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My home file server died and it's time to celebrate as I have a new project!

I purchased the Lacie 500G Home Mini about a year ago. The SATA 500G seagate drive has died. I've always loved this little box but not so much the internal software.

I see this now as the opportunity to play with an embedded distro of linux. However, I'm really outside my comfort zone here. Based on the specs: 400Mhz processor with 64MB of ram, I know I can't really run much here. But, again, this is a learning experience and I'm ready to jump in.

I'm looking for suggestions of how to begin? How does one install an OS when the box has no console. Do I mount to another machine and install from a host OS?

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migrated from serverfault.com Oct 28 '09 at 16:48

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It's always the psychical ones I have the most trouble with. –  Dennis Williamson Oct 28 '09 at 16:30
    
Thanks Dennis. Spelling, and therefore, meaning corrected. –  Richard Oct 28 '09 at 16:36
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3 Answers

I don't know if there's much in the way of a hacking community around the Lacie Home Mini devices, you could start with this page on the Lacie Ethernet Disk Mini, but your first step is probably pull the drive out, and try to mount it in on existing Linux PC, if you can access the filesystems directly, you've probably got a half chance of getting something up and running.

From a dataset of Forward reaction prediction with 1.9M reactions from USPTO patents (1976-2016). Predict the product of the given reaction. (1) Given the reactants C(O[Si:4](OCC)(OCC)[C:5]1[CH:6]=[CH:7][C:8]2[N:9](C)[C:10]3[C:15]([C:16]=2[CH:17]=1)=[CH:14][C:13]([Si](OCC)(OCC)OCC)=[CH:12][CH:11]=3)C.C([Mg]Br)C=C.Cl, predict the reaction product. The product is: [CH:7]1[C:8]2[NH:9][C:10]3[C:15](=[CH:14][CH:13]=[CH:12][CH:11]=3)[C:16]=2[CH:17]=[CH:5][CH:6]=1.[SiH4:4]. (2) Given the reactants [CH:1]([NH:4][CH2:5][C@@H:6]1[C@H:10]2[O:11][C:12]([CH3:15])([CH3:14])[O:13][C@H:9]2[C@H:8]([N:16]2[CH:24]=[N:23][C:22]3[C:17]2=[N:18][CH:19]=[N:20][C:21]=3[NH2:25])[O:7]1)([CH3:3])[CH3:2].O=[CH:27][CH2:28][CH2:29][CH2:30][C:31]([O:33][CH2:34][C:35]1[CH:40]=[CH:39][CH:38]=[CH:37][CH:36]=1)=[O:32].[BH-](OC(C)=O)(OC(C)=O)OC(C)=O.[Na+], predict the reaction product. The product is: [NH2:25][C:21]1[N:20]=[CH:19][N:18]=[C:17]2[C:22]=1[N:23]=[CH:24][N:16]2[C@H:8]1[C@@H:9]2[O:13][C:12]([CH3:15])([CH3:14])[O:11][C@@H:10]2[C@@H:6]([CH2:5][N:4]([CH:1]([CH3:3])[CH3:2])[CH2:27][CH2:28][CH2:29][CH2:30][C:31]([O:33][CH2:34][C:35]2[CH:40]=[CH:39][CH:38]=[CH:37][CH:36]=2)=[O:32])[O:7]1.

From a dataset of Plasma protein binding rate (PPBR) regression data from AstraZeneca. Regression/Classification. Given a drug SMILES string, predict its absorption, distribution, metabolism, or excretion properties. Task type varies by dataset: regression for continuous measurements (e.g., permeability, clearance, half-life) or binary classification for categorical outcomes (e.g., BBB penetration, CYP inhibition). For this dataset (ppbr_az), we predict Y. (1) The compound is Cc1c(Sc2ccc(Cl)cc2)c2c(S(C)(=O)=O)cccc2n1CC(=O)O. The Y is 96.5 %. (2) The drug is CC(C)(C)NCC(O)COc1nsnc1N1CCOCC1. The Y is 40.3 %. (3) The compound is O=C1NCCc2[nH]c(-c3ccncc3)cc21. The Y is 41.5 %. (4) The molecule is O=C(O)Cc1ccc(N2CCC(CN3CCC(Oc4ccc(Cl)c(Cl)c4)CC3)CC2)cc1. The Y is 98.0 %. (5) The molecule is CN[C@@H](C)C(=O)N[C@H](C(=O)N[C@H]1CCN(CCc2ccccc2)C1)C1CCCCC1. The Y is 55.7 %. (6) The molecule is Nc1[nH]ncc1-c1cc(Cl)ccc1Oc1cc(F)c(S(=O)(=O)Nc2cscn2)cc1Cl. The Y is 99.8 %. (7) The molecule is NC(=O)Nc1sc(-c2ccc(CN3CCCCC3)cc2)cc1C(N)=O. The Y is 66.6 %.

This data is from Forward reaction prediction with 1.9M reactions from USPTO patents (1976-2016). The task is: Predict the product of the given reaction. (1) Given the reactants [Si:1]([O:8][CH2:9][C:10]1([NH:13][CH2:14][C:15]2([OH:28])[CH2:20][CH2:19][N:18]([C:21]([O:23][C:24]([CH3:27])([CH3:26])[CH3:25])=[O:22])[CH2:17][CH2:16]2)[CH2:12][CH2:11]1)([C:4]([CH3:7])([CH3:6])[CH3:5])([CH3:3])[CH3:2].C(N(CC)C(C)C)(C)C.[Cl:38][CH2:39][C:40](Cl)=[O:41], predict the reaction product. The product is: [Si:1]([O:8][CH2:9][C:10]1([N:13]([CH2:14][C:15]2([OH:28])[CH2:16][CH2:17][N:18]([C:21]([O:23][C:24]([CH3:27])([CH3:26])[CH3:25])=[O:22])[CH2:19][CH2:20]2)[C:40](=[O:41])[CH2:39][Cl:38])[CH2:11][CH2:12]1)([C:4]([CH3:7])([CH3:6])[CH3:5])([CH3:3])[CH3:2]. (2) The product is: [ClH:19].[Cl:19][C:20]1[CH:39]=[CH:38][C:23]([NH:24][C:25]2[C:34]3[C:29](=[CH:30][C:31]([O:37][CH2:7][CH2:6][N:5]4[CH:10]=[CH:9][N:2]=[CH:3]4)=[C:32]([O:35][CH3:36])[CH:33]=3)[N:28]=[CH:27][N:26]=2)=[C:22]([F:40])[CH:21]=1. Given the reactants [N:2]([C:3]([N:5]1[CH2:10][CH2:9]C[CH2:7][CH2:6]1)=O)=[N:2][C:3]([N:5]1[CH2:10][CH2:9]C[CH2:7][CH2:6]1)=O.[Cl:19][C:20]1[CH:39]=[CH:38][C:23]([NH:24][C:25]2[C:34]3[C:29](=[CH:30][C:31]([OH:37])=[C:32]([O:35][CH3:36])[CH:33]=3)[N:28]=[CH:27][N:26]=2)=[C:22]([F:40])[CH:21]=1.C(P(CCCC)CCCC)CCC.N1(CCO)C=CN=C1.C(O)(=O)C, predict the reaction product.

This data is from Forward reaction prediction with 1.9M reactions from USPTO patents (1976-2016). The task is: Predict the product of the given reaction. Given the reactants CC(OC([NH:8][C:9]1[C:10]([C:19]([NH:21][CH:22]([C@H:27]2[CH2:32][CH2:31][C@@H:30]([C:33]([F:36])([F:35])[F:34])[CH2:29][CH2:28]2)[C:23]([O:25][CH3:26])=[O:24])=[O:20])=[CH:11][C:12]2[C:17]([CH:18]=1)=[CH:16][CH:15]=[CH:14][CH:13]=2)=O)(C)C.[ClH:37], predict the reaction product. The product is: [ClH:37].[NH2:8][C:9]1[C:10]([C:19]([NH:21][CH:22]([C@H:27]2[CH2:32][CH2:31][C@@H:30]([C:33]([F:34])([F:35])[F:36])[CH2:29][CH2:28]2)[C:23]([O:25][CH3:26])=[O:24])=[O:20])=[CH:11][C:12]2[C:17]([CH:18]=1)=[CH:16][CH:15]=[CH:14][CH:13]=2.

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I have already mounted the SATA drive to a laptop running Ubuntu 9.04 which found the two "system" volumes and the data volume. My goal is to wipe he drive and drop a new OS on the SATA disk. I'd like to turn this into a home linux server (file share and SSH). Would FreeNAS embedded be the starting point? –  Richard Oct 28 '09 at 16:50
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Linux supports using a terminal over a serial port as the console from the kernel arguments during boot.

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400Mhz/64MB of RAM is OK under Linux to do a number of things, including running a file server, a small webserver, etc. With Linux the possibilites are endless here.

Generally, almost every "embedded" device has one of the following that you can use to install Linux if possible:

  • A way to update the firmware - if the device does not insist on a signed update, this is the usual and easiest way. DD-WRT does this, they offer files which you upload to the firmware update web page instead of official updates.

  • A serial port, pins to attach a cable, or solder pads where you can attach a port, pins or wires. This usuaully is meant to give you access to the bootloader of the device, where you may be able to tell it to load something other than the firmware in flash. @Lee B is correct, the Debian installer, for example, runs over a serial port if configured correctly.

  • A JTAG port, pins to attach a cable, or solder pads where you can attach a port, pins or wires. This allows you to program the flash chip on the board directly. This is advanced and not usually done unless there is no way into the firmware or bootloader. You need to have a flash image ready, either the one from the manufacturer or one you made. Typically this is a step in recovering a bricked device.

It takes a lot of time and effort to try to figure this out and that's why communities tend to build around such "hacks" of devices.

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